Tamarisk is strangling riparian ecosystems.
The once-open beaches and cottonwood galleries along the Colorado River and many other western rivers have all but disappeared. Instead, densely crowded stands of tamarisk, interspersed with Russian olive, have replaced sandy beaches and native plants. The takeover has been so complete that wildlife habitat has been degraded, recreational beaches have shrunk, and millions of acre-feet of water have been lost. This invasion of exotic plants, compounded with escalating populations and global warming in the form of drought, are putting huge pressures on western water supplies.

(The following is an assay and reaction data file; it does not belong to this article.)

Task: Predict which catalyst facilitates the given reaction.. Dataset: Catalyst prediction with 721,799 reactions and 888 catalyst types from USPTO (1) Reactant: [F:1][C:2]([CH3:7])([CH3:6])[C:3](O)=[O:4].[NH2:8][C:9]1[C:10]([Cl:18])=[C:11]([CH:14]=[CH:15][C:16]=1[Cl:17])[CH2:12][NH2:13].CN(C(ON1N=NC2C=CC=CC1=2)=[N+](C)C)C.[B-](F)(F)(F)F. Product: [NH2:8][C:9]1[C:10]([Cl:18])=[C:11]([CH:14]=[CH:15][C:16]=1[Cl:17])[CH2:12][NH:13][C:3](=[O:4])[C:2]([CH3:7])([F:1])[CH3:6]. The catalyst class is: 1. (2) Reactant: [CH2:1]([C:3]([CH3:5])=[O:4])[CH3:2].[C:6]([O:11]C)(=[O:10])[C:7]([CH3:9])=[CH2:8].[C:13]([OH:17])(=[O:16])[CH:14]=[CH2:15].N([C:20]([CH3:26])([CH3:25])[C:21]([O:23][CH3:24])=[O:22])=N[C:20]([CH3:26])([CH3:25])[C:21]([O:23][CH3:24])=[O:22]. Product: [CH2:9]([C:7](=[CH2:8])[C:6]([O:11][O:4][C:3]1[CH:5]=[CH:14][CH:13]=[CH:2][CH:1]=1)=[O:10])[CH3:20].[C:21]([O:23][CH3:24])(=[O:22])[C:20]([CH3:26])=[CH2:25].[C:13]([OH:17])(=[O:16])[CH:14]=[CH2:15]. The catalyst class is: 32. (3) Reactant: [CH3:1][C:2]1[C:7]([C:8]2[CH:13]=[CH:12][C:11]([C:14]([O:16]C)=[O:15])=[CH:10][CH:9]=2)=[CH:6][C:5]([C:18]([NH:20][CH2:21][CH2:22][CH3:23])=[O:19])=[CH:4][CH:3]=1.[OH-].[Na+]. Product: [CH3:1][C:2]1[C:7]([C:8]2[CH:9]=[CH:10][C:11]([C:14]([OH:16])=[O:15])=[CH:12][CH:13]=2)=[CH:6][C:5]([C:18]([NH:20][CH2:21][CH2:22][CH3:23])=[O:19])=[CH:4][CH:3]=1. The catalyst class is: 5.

Tamarisk was introduced from Eurasia in the early 1900s for its beauty and ability to control bank erosion. From California, it galloped up the Colorado River basin, crowding out native plants and becoming a monoculture in places. Tamarisk has deep roots, up to 100 feet, and can use large quantities of water. This, coupled with a propensity to create dense stands, and stands in xeric (drier) areas that thrifty native plants usually occupy has given tamarisk a bad reputation for large water consumption, a theory now being questioned by scientists.